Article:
“Furious 7,” the latest in the street racing “The Fast and the Furious” franchise, will forever be tied to the tragic death of leading man Paul Walker, who makes his final on screen appearance nearly two years after a fatal, yet unrelated, car accident.
It’s a tragedy tied to a film in much the same way that Heath Ledger’s death looms large over “The Dark Knight,” a film Ledger posthumously won a Best Supporting Actor Oscar for as the perfect superhero villain Joker.
Walker’s untimely death hovers in the background of “Furious 7,” never more poignant than in scenes where street racing crew members Tyrese and Ludacris vow never to attend another funeral for a member of their unlikely band of antihero criminals. Family plays a large role both on and off screen in “Furious 7” as stars Walker and Vin Diesel became as close as brothers.
Every moment within the film, otherwise a straightforward action sequel, takes on a new depth that is unmatched within the genre and also unrepeatable within cinema.
Few moviegoers who have followed Walker’s career, mostly through this series of films, will be able to leave theaters with dry eyes. The film’s final moments — a touching retrospective look at Walker and a final scene with Diesel — represent the most authentic cinema the action genre has produced in at least a decade.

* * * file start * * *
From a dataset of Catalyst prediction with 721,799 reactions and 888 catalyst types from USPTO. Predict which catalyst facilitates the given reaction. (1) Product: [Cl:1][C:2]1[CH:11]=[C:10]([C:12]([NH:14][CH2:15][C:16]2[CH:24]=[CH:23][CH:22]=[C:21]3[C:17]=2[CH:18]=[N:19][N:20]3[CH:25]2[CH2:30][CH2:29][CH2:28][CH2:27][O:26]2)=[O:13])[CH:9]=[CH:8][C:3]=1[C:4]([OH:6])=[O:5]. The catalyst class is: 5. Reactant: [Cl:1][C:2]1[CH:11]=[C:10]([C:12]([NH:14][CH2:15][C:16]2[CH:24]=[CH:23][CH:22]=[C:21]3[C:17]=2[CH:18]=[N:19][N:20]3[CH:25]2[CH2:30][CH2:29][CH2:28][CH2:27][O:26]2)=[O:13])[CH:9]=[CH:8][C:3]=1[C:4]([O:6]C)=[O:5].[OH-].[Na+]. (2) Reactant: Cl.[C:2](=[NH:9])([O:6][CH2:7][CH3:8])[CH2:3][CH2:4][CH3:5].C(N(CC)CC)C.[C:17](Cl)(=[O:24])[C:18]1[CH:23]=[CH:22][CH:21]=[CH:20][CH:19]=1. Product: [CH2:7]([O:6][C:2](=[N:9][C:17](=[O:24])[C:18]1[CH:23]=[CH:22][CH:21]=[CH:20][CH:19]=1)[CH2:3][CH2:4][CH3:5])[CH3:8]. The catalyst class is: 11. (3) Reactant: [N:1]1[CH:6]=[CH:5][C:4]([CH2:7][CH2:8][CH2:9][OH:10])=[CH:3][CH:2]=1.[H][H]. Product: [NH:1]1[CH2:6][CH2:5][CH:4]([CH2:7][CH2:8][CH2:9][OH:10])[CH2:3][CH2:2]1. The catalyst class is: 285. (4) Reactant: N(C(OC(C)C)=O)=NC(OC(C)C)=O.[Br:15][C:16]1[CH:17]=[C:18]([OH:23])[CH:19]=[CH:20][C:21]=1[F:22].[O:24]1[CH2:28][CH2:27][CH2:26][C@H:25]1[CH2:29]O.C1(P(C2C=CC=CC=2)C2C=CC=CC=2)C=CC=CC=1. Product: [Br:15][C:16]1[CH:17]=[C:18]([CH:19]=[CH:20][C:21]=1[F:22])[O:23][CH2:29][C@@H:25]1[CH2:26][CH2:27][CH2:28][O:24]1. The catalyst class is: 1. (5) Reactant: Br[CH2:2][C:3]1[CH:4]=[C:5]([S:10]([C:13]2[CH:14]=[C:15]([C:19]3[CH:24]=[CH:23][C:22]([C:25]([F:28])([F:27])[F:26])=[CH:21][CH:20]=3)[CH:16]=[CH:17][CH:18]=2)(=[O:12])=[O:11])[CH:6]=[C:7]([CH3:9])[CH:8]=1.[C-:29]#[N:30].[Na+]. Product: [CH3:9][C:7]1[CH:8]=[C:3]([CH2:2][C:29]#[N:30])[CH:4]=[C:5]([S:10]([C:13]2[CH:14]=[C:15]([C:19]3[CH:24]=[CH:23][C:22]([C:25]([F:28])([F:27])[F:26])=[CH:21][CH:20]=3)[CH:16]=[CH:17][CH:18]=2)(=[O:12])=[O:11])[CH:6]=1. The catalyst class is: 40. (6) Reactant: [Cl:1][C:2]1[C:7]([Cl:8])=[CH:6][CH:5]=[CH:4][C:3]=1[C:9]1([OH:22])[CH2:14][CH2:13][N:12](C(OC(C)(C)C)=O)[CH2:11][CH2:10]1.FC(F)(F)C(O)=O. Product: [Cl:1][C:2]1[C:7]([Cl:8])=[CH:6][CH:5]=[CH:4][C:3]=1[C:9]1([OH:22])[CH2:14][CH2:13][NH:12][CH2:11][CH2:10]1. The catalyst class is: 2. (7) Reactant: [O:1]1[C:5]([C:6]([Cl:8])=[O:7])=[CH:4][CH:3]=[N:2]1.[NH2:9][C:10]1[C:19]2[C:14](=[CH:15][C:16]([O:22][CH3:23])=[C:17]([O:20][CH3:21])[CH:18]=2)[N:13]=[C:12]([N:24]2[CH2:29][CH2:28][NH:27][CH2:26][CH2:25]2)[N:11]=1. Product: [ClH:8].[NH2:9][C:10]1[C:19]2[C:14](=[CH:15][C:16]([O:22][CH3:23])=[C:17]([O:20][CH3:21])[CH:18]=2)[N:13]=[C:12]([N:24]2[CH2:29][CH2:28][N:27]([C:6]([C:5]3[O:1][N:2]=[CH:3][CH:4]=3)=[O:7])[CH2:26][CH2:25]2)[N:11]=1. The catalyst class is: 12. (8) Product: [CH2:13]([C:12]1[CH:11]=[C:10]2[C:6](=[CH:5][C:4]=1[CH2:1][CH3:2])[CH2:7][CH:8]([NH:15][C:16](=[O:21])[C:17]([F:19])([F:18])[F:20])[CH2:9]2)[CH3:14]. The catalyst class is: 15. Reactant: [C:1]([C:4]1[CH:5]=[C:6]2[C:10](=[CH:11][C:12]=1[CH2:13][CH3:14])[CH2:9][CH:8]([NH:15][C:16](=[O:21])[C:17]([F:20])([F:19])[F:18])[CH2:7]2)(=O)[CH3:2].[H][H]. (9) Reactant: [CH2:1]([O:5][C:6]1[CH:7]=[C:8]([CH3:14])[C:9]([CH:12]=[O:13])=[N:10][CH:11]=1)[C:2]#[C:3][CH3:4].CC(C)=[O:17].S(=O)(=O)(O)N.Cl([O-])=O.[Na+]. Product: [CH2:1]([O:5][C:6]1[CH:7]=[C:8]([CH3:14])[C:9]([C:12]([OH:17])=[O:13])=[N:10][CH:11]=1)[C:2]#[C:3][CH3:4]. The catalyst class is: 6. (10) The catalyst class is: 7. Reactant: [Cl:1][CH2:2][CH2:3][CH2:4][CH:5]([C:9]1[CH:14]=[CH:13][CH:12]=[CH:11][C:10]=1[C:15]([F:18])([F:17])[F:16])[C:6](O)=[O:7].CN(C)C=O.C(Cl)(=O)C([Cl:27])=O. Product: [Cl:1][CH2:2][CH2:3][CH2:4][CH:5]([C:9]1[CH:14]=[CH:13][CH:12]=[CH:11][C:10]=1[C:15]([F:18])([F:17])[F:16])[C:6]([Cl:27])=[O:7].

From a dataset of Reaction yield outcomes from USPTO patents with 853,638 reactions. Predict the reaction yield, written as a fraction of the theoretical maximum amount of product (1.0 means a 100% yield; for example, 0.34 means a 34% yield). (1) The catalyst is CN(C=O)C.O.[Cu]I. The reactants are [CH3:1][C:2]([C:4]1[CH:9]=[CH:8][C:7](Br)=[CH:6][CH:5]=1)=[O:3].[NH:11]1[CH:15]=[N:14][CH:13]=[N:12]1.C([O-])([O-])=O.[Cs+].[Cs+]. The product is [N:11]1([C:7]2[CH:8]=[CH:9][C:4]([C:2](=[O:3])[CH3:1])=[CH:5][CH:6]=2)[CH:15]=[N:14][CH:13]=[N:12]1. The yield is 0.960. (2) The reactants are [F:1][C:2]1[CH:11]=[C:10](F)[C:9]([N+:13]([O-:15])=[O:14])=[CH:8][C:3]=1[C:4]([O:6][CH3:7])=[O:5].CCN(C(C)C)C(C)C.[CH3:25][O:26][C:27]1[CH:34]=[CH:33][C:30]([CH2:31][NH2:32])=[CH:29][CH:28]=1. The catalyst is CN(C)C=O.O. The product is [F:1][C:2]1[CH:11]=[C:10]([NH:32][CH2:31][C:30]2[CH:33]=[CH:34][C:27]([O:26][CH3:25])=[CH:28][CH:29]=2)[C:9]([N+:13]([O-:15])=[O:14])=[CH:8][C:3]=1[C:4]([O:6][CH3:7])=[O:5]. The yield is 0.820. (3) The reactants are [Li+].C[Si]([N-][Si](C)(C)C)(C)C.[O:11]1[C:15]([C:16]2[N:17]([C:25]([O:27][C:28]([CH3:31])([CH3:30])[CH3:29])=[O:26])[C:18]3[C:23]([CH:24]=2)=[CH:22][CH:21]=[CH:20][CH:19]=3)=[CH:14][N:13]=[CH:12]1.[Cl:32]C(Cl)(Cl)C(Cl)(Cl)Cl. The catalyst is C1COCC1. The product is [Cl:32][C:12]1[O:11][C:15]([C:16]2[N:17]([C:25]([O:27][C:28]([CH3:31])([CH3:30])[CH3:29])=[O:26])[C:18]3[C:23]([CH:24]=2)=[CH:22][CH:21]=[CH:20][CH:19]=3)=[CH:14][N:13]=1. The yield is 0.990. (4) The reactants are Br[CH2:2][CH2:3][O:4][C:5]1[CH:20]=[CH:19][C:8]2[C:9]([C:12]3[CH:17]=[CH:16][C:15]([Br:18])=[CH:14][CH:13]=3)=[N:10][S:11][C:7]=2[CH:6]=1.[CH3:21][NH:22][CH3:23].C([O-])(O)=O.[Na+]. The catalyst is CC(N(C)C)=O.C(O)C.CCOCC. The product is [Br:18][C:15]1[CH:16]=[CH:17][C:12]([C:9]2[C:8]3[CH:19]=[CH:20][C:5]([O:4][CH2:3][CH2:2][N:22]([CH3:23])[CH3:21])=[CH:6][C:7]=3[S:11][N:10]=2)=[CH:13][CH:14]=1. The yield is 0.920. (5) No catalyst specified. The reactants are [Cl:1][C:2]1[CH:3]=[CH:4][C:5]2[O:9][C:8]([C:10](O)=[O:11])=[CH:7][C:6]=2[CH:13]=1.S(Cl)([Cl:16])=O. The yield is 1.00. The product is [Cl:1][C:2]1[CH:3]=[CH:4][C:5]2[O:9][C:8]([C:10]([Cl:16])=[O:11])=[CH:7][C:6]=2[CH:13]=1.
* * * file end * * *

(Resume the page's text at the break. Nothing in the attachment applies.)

But unfortunately for newcomers, this impact will be largely missed as “Furious 7” requires — and almost insists upon — viewers having previously seen the first six iterations of the franchise. Even the outlier third film “The Fast and The Furious: Tokyo Drift” plays a significant role in the plot of “Furious 7.” Clearly, the film isn’t intended for drop-in, first time viewers, but there’s still enough consistent action pacing “Furious 7” to keep newcomers engaged in the movie.
One of the more successful movie franchises out there, these notably top notch, B-rate action fodder films work consistently from sequel to sequel because the franchise slowly builds up its cast of characters, not over burdening viewers with too much back story to decipher in a genre that demands less thinking. Adding a major player like The Rock in the series’ fifth iteration — and now Jason Statham in its seventh — is a slow burn that works much better than “The Expendables” franchise at developing a series the right way.
“Furious 7” ascribes to the “bigger is better” school of action films largely populated by the work of director Michael Bay, but director James Wan makes the most of his debut in the “Furious” franchise. Cars parachuting from airplanes like soldiers and crashing through skyscraper after skyscraper works because of the trend set by the franchise.
On the whole, “Furious 7” rightfully serves as Walker’s cinematic swan song and respectfully honors his memory in a way that still leaves the door cracked open just enough for the racing to continue on for many years to come.